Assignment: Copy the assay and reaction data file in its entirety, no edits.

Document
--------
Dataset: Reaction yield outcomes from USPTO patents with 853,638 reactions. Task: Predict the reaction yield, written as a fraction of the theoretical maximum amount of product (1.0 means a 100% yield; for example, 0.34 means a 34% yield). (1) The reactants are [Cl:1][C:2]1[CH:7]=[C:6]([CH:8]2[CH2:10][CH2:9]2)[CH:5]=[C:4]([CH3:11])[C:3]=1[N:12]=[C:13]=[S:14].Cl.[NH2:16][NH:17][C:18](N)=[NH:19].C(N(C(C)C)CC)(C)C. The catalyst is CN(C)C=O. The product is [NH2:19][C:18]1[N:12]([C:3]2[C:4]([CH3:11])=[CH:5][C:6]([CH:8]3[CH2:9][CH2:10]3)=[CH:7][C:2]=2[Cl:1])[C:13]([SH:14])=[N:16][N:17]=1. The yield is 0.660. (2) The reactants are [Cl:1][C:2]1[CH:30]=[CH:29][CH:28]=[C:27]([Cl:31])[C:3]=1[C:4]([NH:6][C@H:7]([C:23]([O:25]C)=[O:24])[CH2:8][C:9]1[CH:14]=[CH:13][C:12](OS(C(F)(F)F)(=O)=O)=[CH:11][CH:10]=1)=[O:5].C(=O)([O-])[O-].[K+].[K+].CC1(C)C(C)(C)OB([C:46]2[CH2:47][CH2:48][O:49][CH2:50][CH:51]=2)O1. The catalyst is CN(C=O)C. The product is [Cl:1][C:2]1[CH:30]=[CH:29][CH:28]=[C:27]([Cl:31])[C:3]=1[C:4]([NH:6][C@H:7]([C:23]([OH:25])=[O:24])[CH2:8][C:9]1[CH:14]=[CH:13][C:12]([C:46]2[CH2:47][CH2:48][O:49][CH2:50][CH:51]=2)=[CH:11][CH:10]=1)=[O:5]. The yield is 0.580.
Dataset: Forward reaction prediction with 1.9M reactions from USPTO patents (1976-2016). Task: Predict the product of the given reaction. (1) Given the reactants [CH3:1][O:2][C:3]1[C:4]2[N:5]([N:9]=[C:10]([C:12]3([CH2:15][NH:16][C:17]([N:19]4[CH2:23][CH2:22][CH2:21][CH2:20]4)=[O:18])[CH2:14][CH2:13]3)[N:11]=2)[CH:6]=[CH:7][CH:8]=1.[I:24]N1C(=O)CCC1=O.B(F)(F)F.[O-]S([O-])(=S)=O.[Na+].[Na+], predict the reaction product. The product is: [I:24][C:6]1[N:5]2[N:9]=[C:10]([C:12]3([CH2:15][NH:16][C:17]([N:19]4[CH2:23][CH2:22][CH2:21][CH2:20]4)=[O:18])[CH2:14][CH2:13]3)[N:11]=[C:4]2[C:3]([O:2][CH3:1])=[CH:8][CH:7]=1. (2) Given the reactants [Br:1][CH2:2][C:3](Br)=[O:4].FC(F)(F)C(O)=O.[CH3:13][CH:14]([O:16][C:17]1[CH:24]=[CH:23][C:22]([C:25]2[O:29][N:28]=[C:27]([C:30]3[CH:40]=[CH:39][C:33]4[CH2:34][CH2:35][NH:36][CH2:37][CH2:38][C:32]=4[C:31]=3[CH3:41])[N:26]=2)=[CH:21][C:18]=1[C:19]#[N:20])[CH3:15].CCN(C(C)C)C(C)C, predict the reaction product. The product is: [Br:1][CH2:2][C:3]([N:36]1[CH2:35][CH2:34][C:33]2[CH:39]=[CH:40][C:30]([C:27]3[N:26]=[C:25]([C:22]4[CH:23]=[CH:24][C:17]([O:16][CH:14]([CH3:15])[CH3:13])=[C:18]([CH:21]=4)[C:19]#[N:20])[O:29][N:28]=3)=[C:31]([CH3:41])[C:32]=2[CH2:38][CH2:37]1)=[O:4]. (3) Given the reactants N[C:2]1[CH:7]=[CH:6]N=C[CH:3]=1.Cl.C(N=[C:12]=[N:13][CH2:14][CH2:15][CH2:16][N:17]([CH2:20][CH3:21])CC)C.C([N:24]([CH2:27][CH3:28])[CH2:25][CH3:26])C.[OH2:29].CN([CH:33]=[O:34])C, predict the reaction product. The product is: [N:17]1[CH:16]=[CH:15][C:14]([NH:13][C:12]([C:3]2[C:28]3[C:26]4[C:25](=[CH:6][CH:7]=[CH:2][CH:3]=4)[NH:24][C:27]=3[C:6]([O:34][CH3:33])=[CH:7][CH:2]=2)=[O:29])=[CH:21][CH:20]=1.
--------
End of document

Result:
Dataset: Reaction yield outcomes from USPTO patents with 853,638 reactions. Task: Predict the reaction yield, written as a fraction of the theoretical maximum amount of product (1.0 means a 100% yield; for example, 0.34 means a 34% yield). (1) The reactants are [Cl:1][C:2]1[CH:7]=[C:6]([CH:8]2[CH2:10][CH2:9]2)[CH:5]=[C:4]([CH3:11])[C:3]=1[N:12]=[C:13]=[S:14].Cl.[NH2:16][NH:17][C:18](N)=[NH:19].C(N(C(C)C)CC)(C)C. The catalyst is CN(C)C=O. The product is [NH2:19][C:18]1[N:12]([C:3]2[C:4]([CH3:11])=[CH:5][C:6]([CH:8]3[CH2:9][CH2:10]3)=[CH:7][C:2]=2[Cl:1])[C:13]([SH:14])=[N:16][N:17]=1. The yield is 0.660. (2) The reactants are [Cl:1][C:2]1[CH:30]=[CH:29][CH:28]=[C:27]([Cl:31])[C:3]=1[C:4]([NH:6][C@H:7]([C:23]([O:25]C)=[O:24])[CH2:8][C:9]1[CH:14]=[CH:13][C:12](OS(C(F)(F)F)(=O)=O)=[CH:11][CH:10]=1)=[O:5].C(=O)([O-])[O-].[K+].[K+].CC1(C)C(C)(C)OB([C:46]2[CH2:47][CH2:48][O:49][CH2:50][CH:51]=2)O1. The catalyst is CN(C=O)C. The product is [Cl:1][C:2]1[CH:30]=[CH:29][CH:28]=[C:27]([Cl:31])[C:3]=1[C:4]([NH:6][C@H:7]([C:23]([OH:25])=[O:24])[CH2:8][C:9]1[CH:14]=[CH:13][C:12]([C:46]2[CH2:47][CH2:48][O:49][CH2:50][CH:51]=2)=[CH:11][CH:10]=1)=[O:5]. The yield is 0.580.
Dataset: Forward reaction prediction with 1.9M reactions from USPTO patents (1976-2016). Task: Predict the product of the given reaction. (1) Given the reactants [CH3:1][O:2][C:3]1[C:4]2[N:5]([N:9]=[C:10]([C:12]3([CH2:15][NH:16][C:17]([N:19]4[CH2:23][CH2:22][CH2:21][CH2:20]4)=[O:18])[CH2:14][CH2:13]3)[N:11]=2)[CH:6]=[CH:7][CH:8]=1.[I:24]N1C(=O)CCC1=O.B(F)(F)F.[O-]S([O-])(=S)=O.[Na+].[Na+], predict the reaction product. The product is: [I:24][C:6]1[N:5]2[N:9]=[C:10]([C:12]3([CH2:15][NH:16][C:17]([N:19]4[CH2:23][CH2:22][CH2:21][CH2:20]4)=[O:18])[CH2:14][CH2:13]3)[N:11]=[C:4]2[C:3]([O:2][CH3:1])=[CH:8][CH:7]=1. (2) Given the reactants [Br:1][CH2:2][C:3](Br)=[O:4].FC(F)(F)C(O)=O.[CH3:13][CH:14]([O:16][C:17]1[CH:24]=[CH:23][C:22]([C:25]2[O:29][N:28]=[C:27]([C:30]3[CH:40]=[CH:39][C:33]4[CH2:34][CH2:35][NH:36][CH2:37][CH2:38][C:32]=4[C:31]=3[CH3:41])[N:26]=2)=[CH:21][C:18]=1[C:19]#[N:20])[CH3:15].CCN(C(C)C)C(C)C, predict the reaction product. The product is: [Br:1][CH2:2][C:3]([N:36]1[CH2:35][CH2:34][C:33]2[CH:39]=[CH:40][C:30]([C:27]3[N:26]=[C:25]([C:22]4[CH:23]=[CH:24][C:17]([O:16][CH:14]([CH3:15])[CH3:13])=[C:18]([CH:21]=4)[C:19]#[N:20])[O:29][N:28]=3)=[C:31]([CH3:41])[C:32]=2[CH2:38][CH2:37]1)=[O:4]. (3) Given the reactants N[C:2]1[CH:7]=[CH:6]N=C[CH:3]=1.Cl.C(N=[C:12]=[N:13][CH2:14][CH2:15][CH2:16][N:17]([CH2:20][CH3:21])CC)C.C([N:24]([CH2:27][CH3:28])[CH2:25][CH3:26])C.[OH2:29].CN([CH:33]=[O:34])C, predict the reaction product. The product is: [N:17]1[CH:16]=[CH:15][C:14]([NH:13][C:12]([C:3]2[C:28]3[C:26]4[C:25](=[CH:6][CH:7]=[CH:2][CH:3]=4)[NH:24][C:27]=3[C:6]([O:34][CH3:33])=[CH:7][CH:2]=2)=[O:29])=[CH:21][CH:20]=1.